NEW JERSEY – Public school employees may no longer be required to live in the State of New Jersey during a three-year trial period thanks to bipartisan legislation sponsored by Senate Republican Leader Steve Oroho and approved today by the Senate Education Committee.
“I strongly opposed the state residency requirement for public employment when it was signed into law a decade ago, and some of my constitutional concerns were echoed by a Superior Court Judge last year,” Oroho (R-24) said. “It seems clear to me that the residency requirement in this instance is hampering the efforts of short-staffed schools contending with a labor shortage to hire enough teachers, substitutes, and bus drivers. Under these circumstances, it seems best to exempt school districts from the requirements of the New Jersey First Law.”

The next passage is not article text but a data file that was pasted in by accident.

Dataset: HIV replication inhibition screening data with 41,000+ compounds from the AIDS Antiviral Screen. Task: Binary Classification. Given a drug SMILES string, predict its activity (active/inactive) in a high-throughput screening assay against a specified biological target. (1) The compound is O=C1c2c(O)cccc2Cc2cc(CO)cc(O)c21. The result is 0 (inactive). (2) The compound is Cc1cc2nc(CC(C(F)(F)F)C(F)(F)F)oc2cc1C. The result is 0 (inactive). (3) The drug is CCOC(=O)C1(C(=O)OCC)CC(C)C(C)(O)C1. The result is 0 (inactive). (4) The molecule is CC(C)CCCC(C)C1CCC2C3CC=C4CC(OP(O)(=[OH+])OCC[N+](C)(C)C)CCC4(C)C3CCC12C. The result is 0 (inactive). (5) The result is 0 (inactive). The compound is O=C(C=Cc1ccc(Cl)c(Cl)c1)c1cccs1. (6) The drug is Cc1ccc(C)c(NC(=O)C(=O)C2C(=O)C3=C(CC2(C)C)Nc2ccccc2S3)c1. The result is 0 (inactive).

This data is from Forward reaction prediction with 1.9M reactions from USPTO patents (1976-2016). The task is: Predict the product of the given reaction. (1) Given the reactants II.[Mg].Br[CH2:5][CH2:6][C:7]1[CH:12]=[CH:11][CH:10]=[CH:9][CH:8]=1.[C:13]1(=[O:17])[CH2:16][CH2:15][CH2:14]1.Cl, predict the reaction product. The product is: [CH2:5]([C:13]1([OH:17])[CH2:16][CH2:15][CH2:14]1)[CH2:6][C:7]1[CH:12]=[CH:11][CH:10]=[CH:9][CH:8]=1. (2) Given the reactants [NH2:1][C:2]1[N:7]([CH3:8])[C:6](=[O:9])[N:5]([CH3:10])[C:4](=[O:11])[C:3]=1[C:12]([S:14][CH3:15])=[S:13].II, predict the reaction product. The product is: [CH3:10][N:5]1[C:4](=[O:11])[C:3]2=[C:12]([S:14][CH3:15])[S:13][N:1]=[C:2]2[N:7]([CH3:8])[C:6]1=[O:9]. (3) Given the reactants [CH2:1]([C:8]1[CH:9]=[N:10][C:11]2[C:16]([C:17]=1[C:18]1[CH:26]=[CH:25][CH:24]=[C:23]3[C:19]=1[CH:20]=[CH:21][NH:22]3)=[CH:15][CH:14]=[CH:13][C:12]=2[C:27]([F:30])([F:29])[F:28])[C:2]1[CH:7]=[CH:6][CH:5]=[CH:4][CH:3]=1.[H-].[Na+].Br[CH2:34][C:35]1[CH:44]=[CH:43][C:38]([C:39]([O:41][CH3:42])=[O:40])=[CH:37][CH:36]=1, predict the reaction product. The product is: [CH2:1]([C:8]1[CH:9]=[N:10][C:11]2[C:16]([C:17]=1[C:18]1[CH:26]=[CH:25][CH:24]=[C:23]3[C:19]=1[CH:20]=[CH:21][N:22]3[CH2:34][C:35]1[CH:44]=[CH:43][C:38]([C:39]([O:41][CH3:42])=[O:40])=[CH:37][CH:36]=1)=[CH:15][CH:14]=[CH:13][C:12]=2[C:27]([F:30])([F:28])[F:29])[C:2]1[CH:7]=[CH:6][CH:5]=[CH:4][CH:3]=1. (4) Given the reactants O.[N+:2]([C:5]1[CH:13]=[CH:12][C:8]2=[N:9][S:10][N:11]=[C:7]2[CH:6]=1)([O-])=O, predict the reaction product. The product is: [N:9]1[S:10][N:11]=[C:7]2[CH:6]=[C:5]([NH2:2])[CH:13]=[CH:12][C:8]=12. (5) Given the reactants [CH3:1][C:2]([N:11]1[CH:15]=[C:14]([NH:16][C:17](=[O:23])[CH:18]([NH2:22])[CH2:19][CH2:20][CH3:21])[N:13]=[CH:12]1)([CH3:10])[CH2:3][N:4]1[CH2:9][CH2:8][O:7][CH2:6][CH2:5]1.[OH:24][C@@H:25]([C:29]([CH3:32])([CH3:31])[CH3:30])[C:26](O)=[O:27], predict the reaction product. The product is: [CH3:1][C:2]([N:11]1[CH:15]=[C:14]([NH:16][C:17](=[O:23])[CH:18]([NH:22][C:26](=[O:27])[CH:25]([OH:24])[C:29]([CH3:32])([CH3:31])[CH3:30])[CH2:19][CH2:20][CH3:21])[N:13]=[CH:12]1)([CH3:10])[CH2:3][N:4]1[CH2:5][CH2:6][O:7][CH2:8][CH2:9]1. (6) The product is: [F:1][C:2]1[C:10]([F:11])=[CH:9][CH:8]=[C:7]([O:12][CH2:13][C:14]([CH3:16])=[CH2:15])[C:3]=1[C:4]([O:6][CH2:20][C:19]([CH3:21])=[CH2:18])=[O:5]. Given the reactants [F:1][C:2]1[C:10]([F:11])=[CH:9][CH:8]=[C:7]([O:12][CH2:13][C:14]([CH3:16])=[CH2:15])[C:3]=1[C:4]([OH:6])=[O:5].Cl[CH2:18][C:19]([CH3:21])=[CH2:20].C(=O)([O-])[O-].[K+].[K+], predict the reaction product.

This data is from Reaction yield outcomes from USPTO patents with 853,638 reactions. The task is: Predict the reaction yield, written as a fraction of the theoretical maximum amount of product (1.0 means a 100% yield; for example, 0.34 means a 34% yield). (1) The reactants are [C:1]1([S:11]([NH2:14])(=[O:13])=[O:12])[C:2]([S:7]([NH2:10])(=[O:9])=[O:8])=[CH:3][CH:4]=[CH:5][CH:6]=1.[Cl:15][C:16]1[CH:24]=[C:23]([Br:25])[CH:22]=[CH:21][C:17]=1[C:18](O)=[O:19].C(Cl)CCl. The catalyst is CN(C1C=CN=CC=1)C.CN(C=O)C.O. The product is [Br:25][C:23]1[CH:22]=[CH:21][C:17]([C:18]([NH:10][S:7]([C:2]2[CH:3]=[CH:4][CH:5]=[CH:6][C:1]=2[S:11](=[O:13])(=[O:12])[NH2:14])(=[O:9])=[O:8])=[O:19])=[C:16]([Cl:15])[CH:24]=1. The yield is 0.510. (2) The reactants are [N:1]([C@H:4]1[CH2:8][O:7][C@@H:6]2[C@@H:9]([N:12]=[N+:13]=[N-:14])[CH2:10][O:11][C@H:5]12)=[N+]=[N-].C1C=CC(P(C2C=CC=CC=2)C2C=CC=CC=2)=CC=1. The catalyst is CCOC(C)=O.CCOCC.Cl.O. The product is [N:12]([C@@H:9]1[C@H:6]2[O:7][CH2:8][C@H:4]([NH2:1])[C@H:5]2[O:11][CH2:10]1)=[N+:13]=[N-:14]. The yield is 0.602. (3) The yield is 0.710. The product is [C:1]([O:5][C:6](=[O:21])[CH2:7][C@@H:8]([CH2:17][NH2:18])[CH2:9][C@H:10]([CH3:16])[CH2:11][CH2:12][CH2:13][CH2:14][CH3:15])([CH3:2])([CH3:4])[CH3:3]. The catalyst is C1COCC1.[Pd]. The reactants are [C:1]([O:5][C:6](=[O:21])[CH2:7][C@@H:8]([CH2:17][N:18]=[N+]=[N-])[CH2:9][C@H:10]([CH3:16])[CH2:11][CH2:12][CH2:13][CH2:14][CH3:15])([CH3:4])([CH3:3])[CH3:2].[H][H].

The bill, S-904, eliminates the requirement for State residency of public employees for a three-year trail period. Following the conclusion of the trial period, the Department of Education will submit a report to the Governor and the Legislature that evaluates the results of the law, including its effectiveness, any unintended consequences, and any recommendations for legislation.
“New Jersey, like many other states, is currently experiencing a widespread and severe teacher shortage. The most effective way to address this problem is to lift the residency requirement for school staff and allow the state to attract more workers—particularly from Pennsylvania and New York,” Oroho said. “As members of the legislature, we should always try and reduce government red tape, and allow the people who want to work in our great state the ability to do so.”